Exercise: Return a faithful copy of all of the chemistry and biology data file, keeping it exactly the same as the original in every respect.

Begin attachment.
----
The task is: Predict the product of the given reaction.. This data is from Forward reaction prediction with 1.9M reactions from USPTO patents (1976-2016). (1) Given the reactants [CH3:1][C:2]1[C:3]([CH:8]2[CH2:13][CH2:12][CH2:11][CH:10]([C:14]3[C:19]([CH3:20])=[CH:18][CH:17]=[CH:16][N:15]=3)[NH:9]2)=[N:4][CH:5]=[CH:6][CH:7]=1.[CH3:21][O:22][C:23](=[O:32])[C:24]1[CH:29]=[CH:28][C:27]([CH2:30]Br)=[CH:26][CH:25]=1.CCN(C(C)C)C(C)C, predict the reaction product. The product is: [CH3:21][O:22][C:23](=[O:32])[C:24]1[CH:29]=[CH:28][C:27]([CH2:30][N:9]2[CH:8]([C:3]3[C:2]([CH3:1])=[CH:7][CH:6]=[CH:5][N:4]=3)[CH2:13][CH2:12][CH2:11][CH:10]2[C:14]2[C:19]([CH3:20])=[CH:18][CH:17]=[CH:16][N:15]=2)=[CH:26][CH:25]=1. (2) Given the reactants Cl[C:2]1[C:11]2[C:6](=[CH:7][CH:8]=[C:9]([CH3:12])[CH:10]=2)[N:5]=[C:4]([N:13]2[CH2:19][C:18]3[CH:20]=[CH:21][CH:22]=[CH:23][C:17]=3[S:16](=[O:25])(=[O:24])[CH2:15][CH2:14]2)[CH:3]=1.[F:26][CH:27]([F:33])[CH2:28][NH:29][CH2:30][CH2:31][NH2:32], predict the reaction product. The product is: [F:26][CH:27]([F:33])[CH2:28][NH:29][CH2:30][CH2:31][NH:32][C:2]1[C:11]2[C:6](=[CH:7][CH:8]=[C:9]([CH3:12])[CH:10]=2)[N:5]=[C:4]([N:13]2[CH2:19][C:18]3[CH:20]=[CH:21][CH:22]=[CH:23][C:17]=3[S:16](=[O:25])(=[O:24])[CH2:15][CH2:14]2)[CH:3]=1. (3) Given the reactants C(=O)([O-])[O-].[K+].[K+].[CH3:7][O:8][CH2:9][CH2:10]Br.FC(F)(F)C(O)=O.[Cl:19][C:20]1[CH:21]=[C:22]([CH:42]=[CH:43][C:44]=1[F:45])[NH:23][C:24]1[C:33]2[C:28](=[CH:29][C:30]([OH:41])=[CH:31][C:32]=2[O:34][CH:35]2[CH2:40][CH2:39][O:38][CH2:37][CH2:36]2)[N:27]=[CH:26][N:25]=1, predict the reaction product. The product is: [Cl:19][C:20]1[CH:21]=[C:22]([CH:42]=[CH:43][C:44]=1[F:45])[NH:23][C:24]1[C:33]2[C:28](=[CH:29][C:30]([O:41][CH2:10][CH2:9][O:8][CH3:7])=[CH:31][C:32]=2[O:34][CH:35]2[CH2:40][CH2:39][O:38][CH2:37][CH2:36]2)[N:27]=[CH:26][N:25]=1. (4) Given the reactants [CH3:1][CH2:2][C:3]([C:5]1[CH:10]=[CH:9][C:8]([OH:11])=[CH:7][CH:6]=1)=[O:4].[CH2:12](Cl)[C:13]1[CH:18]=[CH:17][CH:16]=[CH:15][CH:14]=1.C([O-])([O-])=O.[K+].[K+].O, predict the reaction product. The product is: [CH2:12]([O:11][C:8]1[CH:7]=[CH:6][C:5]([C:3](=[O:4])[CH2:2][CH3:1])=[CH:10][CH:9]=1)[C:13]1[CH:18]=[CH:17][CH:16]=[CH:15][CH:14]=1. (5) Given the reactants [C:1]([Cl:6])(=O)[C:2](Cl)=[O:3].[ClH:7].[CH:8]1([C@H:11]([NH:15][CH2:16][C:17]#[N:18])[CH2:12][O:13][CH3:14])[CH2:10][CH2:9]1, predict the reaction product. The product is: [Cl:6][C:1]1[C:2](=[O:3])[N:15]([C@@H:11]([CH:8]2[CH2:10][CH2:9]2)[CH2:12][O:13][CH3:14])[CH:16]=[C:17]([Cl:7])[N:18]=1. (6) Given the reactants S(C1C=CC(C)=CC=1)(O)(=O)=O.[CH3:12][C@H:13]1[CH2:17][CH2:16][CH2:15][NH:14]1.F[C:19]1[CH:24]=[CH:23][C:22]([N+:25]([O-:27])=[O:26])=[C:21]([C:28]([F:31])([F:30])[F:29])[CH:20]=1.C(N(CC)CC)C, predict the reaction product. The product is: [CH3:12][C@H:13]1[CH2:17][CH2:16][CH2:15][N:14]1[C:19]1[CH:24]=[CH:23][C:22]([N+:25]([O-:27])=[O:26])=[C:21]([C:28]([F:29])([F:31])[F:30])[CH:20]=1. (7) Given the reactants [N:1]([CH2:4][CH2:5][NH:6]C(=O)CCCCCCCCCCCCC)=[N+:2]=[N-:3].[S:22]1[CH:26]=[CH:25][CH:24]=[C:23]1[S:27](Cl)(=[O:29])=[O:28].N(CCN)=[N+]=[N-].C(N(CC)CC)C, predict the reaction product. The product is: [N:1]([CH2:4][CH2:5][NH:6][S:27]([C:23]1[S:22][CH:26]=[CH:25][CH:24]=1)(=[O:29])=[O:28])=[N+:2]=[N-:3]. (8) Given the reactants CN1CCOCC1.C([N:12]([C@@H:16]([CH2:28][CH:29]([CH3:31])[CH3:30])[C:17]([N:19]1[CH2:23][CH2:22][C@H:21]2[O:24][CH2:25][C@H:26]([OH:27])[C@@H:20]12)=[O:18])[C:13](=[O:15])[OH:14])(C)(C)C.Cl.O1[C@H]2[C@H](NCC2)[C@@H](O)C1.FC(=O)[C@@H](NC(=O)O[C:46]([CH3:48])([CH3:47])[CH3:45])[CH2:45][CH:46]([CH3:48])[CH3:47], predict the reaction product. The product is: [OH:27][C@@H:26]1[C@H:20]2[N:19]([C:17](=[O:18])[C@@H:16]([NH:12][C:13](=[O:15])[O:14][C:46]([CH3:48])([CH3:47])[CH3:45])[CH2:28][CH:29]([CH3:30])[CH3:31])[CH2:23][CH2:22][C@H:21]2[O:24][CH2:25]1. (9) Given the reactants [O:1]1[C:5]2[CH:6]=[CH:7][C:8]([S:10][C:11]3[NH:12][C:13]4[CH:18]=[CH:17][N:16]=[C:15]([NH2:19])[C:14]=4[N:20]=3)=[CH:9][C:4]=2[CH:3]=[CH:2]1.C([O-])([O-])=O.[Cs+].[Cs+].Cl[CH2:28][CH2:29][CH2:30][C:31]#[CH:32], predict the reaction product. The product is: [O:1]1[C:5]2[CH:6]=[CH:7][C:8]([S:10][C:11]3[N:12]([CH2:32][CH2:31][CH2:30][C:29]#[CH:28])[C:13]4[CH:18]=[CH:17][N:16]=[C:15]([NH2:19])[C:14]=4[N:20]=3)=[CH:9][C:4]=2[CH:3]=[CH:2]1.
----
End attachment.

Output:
The task is: Predict the product of the given reaction.. This data is from Forward reaction prediction with 1.9M reactions from USPTO patents (1976-2016). (1) Given the reactants [CH3:1][C:2]1[C:3]([CH:8]2[CH2:13][CH2:12][CH2:11][CH:10]([C:14]3[C:19]([CH3:20])=[CH:18][CH:17]=[CH:16][N:15]=3)[NH:9]2)=[N:4][CH:5]=[CH:6][CH:7]=1.[CH3:21][O:22][C:23](=[O:32])[C:24]1[CH:29]=[CH:28][C:27]([CH2:30]Br)=[CH:26][CH:25]=1.CCN(C(C)C)C(C)C, predict the reaction product. The product is: [CH3:21][O:22][C:23](=[O:32])[C:24]1[CH:29]=[CH:28][C:27]([CH2:30][N:9]2[CH:8]([C:3]3[C:2]([CH3:1])=[CH:7][CH:6]=[CH:5][N:4]=3)[CH2:13][CH2:12][CH2:11][CH:10]2[C:14]2[C:19]([CH3:20])=[CH:18][CH:17]=[CH:16][N:15]=2)=[CH:26][CH:25]=1. (2) Given the reactants Cl[C:2]1[C:11]2[C:6](=[CH:7][CH:8]=[C:9]([CH3:12])[CH:10]=2)[N:5]=[C:4]([N:13]2[CH2:19][C:18]3[CH:20]=[CH:21][CH:22]=[CH:23][C:17]=3[S:16](=[O:25])(=[O:24])[CH2:15][CH2:14]2)[CH:3]=1.[F:26][CH:27]([F:33])[CH2:28][NH:29][CH2:30][CH2:31][NH2:32], predict the reaction product. The product is: [F:26][CH:27]([F:33])[CH2:28][NH:29][CH2:30][CH2:31][NH:32][C:2]1[C:11]2[C:6](=[CH:7][CH:8]=[C:9]([CH3:12])[CH:10]=2)[N:5]=[C:4]([N:13]2[CH2:19][C:18]3[CH:20]=[CH:21][CH:22]=[CH:23][C:17]=3[S:16](=[O:25])(=[O:24])[CH2:15][CH2:14]2)[CH:3]=1. (3) Given the reactants C(=O)([O-])[O-].[K+].[K+].[CH3:7][O:8][CH2:9][CH2:10]Br.FC(F)(F)C(O)=O.[Cl:19][C:20]1[CH:21]=[C:22]([CH:42]=[CH:43][C:44]=1[F:45])[NH:23][C:24]1[C:33]2[C:28](=[CH:29][C:30]([OH:41])=[CH:31][C:32]=2[O:34][CH:35]2[CH2:40][CH2:39][O:38][CH2:37][CH2:36]2)[N:27]=[CH:26][N:25]=1, predict the reaction product. The product is: [Cl:19][C:20]1[CH:21]=[C:22]([CH:42]=[CH:43][C:44]=1[F:45])[NH:23][C:24]1[C:33]2[C:28](=[CH:29][C:30]([O:41][CH2:10][CH2:9][O:8][CH3:7])=[CH:31][C:32]=2[O:34][CH:35]2[CH2:40][CH2:39][O:38][CH2:37][CH2:36]2)[N:27]=[CH:26][N:25]=1. (4) Given the reactants [CH3:1][CH2:2][C:3]([C:5]1[CH:10]=[CH:9][C:8]([OH:11])=[CH:7][CH:6]=1)=[O:4].[CH2:12](Cl)[C:13]1[CH:18]=[CH:17][CH:16]=[CH:15][CH:14]=1.C([O-])([O-])=O.[K+].[K+].O, predict the reaction product. The product is: [CH2:12]([O:11][C:8]1[CH:7]=[CH:6][C:5]([C:3](=[O:4])[CH2:2][CH3:1])=[CH:10][CH:9]=1)[C:13]1[CH:18]=[CH:17][CH:16]=[CH:15][CH:14]=1. (5) Given the reactants [C:1]([Cl:6])(=O)[C:2](Cl)=[O:3].[ClH:7].[CH:8]1([C@H:11]([NH:15][CH2:16][C:17]#[N:18])[CH2:12][O:13][CH3:14])[CH2:10][CH2:9]1, predict the reaction product. The product is: [Cl:6][C:1]1[C:2](=[O:3])[N:15]([C@@H:11]([CH:8]2[CH2:10][CH2:9]2)[CH2:12][O:13][CH3:14])[CH:16]=[C:17]([Cl:7])[N:18]=1. (6) Given the reactants S(C1C=CC(C)=CC=1)(O)(=O)=O.[CH3:12][C@H:13]1[CH2:17][CH2:16][CH2:15][NH:14]1.F[C:19]1[CH:24]=[CH:23][C:22]([N+:25]([O-:27])=[O:26])=[C:21]([C:28]([F:31])([F:30])[F:29])[CH:20]=1.C(N(CC)CC)C, predict the reaction product. The product is: [CH3:12][C@H:13]1[CH2:17][CH2:16][CH2:15][N:14]1[C:19]1[CH:24]=[CH:23][C:22]([N+:25]([O-:27])=[O:26])=[C:21]([C:28]([F:29])([F:31])[F:30])[CH:20]=1. (7) Given the reactants [N:1]([CH2:4][CH2:5][NH:6]C(=O)CCCCCCCCCCCCC)=[N+:2]=[N-:3].[S:22]1[CH:26]=[CH:25][CH:24]=[C:23]1[S:27](Cl)(=[O:29])=[O:28].N(CCN)=[N+]=[N-].C(N(CC)CC)C, predict the reaction product. The product is: [N:1]([CH2:4][CH2:5][NH:6][S:27]([C:23]1[S:22][CH:26]=[CH:25][CH:24]=1)(=[O:29])=[O:28])=[N+:2]=[N-:3]. (8) Given the reactants CN1CCOCC1.C([N:12]([C@@H:16]([CH2:28][CH:29]([CH3:31])[CH3:30])[C:17]([N:19]1[CH2:23][CH2:22][C@H:21]2[O:24][CH2:25][C@H:26]([OH:27])[C@@H:20]12)=[O:18])[C:13](=[O:15])[OH:14])(C)(C)C.Cl.O1[C@H]2[C@H](NCC2)[C@@H](O)C1.FC(=O)[C@@H](NC(=O)O[C:46]([CH3:48])([CH3:47])[CH3:45])[CH2:45][CH:46]([CH3:48])[CH3:47], predict the reaction product. The product is: [OH:27][C@@H:26]1[C@H:20]2[N:19]([C:17](=[O:18])[C@@H:16]([NH:12][C:13](=[O:15])[O:14][C:46]([CH3:48])([CH3:47])[CH3:45])[CH2:28][CH:29]([CH3:30])[CH3:31])[CH2:23][CH2:22][C@H:21]2[O:24][CH2:25]1. (9) Given the reactants [O:1]1[C:5]2[CH:6]=[CH:7][C:8]([S:10][C:11]3[NH:12][C:13]4[CH:18]=[CH:17][N:16]=[C:15]([NH2:19])[C:14]=4[N:20]=3)=[CH:9][C:4]=2[CH:3]=[CH:2]1.C([O-])([O-])=O.[Cs+].[Cs+].Cl[CH2:28][CH2:29][CH2:30][C:31]#[CH:32], predict the reaction product. The product is: [O:1]1[C:5]2[CH:6]=[CH:7][C:8]([S:10][C:11]3[N:12]([CH2:32][CH2:31][CH2:30][C:29]#[CH:28])[C:13]4[CH:18]=[CH:17][N:16]=[C:15]([NH2:19])[C:14]=4[N:20]=3)=[CH:9][C:4]=2[CH:3]=[CH:2]1.